Radiation ring around Earth mysteriously appears, then dissipates

Two Van Allen belts temporarily became three, possibly in response to solar activity

High above Earth’s surface float two rings of energetic charged particles, and for about four weeks in September, they were joined by a third. The temporary ring may have formed in response to a solar shock wave that passed by Earth, researchers report online February 28 in Science.

RING AROUND THE WORLD In September, a third ring appeared between the two known Van Allen radiation belts that girdle the Earth thousands of miles above. Johns Hopkins Univ. Applied Physics Laboratory/Univ. of Colorado Boulder Laboratory for Atmospheric and Space Physics

The discovery could force scientists to revisit decades of ideas about the structure of the Van Allen belts, donut-shaped rings of radiation trapped in orbit by the planet’s magnetic field. Those revisions could improve predictions of space weather and scientists’ understanding of the space environment near Earth, resulting in better protection for manned and unmanned spacecraft that navigate those areas.

“It’s a very important discovery,” says Yuri Shprits of the University of California, Los Angeles, who wasn’t involved in the study. “Over half a century after the discovery of the radiation belts, this most important region of space where most of the satellites operate presents us with new puzzles.”

Until the discovery, researchers thought the Van Allen belts always contained two zones of high-energy particles: an inner zone made mostly of protons and some electrons, and an outer zone dominated by electrons. A sparsely populated area separates the zones. The belts run from the top of the atmosphere, some 1,000 kilometers above Earth’s surface, to as far as five or six Earth radii from the planet’s surface.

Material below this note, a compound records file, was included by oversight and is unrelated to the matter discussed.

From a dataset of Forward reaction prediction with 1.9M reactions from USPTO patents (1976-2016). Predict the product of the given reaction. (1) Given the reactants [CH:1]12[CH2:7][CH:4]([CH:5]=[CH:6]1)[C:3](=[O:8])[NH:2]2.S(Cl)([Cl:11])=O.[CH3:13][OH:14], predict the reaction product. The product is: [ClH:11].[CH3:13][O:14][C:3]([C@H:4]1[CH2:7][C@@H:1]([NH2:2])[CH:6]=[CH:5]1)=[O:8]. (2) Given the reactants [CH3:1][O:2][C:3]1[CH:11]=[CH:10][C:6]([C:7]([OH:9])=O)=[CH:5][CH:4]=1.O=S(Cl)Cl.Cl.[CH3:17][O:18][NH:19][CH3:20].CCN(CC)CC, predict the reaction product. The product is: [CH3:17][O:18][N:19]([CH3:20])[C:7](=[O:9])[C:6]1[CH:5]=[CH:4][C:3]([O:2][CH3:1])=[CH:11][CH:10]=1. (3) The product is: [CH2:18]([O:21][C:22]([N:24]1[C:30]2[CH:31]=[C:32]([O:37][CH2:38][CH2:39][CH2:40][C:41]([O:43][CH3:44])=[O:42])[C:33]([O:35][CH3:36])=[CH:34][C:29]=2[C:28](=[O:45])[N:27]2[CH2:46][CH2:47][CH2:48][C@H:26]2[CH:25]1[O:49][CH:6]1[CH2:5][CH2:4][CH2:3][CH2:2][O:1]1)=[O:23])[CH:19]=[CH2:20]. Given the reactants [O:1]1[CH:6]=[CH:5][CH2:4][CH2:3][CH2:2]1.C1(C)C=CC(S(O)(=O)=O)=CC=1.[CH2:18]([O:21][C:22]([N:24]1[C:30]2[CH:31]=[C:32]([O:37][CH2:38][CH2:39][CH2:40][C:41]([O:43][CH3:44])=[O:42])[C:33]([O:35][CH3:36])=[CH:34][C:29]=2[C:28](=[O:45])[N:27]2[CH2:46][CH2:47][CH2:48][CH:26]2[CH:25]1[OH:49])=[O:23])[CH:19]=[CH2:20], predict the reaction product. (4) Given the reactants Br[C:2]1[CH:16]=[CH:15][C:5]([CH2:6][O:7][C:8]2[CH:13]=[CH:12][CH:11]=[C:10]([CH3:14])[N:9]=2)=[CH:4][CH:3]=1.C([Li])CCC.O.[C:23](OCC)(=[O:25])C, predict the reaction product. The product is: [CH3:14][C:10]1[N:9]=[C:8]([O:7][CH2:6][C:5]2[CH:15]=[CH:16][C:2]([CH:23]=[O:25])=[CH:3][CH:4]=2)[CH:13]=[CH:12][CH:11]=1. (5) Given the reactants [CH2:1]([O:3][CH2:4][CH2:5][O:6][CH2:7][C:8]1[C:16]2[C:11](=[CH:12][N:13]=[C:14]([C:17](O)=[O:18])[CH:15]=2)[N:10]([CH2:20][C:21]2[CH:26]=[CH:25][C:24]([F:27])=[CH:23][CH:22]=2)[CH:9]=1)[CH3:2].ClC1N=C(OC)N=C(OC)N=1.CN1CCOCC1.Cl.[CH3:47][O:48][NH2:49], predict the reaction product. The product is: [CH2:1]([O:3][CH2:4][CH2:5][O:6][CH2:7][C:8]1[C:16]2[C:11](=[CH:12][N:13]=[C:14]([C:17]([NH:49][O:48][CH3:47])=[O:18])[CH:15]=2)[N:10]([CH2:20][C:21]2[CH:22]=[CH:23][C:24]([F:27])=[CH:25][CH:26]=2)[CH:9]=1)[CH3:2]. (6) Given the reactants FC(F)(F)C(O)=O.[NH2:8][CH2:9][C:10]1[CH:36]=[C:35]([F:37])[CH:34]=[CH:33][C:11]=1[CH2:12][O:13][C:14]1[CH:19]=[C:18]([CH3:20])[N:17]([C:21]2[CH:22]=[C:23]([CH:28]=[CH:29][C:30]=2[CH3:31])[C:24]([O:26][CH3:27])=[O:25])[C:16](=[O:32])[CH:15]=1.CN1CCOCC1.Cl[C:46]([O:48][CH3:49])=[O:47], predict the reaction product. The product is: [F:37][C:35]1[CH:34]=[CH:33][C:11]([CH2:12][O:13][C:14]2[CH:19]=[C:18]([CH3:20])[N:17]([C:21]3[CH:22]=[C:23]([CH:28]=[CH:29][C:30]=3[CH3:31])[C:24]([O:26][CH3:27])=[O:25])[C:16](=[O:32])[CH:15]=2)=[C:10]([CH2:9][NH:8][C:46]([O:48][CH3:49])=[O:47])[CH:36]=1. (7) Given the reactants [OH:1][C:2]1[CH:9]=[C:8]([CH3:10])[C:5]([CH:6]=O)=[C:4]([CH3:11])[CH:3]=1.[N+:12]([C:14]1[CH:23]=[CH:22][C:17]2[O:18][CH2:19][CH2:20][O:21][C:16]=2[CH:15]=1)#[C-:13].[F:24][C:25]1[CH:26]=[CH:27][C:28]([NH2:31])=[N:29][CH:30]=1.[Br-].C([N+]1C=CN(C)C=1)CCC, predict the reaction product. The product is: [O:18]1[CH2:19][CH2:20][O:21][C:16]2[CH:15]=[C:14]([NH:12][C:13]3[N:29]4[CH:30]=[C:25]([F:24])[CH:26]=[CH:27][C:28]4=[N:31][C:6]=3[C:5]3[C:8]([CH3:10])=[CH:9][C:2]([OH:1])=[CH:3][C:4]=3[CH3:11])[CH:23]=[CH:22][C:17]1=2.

NASA’s early Explorer and Pioneer spacecraft discovered and mapped the belts in 1958. Scientists have since learned that the radiation reservoirs can fluctuate dramatically, especially in the outer zone. Disturbances such as solar storms that disrupt Earth’s magnetic field can cause the outer zone to change shape or to gain or lose particles.

On August 30, NASA launched twin space probes to study the fine details of such disruptions and take a closer look at the belts’ composition. The probes repeatedly pass through the belts, completing an orbit about every nine hours. Just days after the probes launched, researchers led by Daniel Baker of the University of Colorado Boulder watched a third ring grow between the two existing belts, and the outer ring to expand. After a month, it disappeared, as did the outer zone, temporarily leaving only one ring. In the following months, the normal two-ring structure gradually returned.

“I’m delighted that observations so early in the program could reveal such new things,” Baker says.

A sun-produced shock wave that passed Earth in early September may have created the third ring, the researchers propose. Another shock wave came through in early October and may have obliterated the outer two rings.

Researchers don’t know how often a third ring forms. “I would be amazed if in the past 4.5 billion years this hasn’t happened before,” Baker says. The probes could provide answers about the third ring’s frequency.

No reports have emerged of satellite damage from the third ring’s brief existence, though operators often do not reveal that information, says Joe Kunches of the National Weather Service’s Space Weather Prediction Center.

Scientists will continue to comb through data from the probes to refine theoretical and observational knowledge of the belts. The probes’ findings could also help engineers design spacecraft better protected against the belts’ harmful radiation. And forecasters could use real-time data feeds from the probes to give satellite operators better warnings and predictions about the belts’ activity. “That’s what we’re really excited about,” Kunches says.

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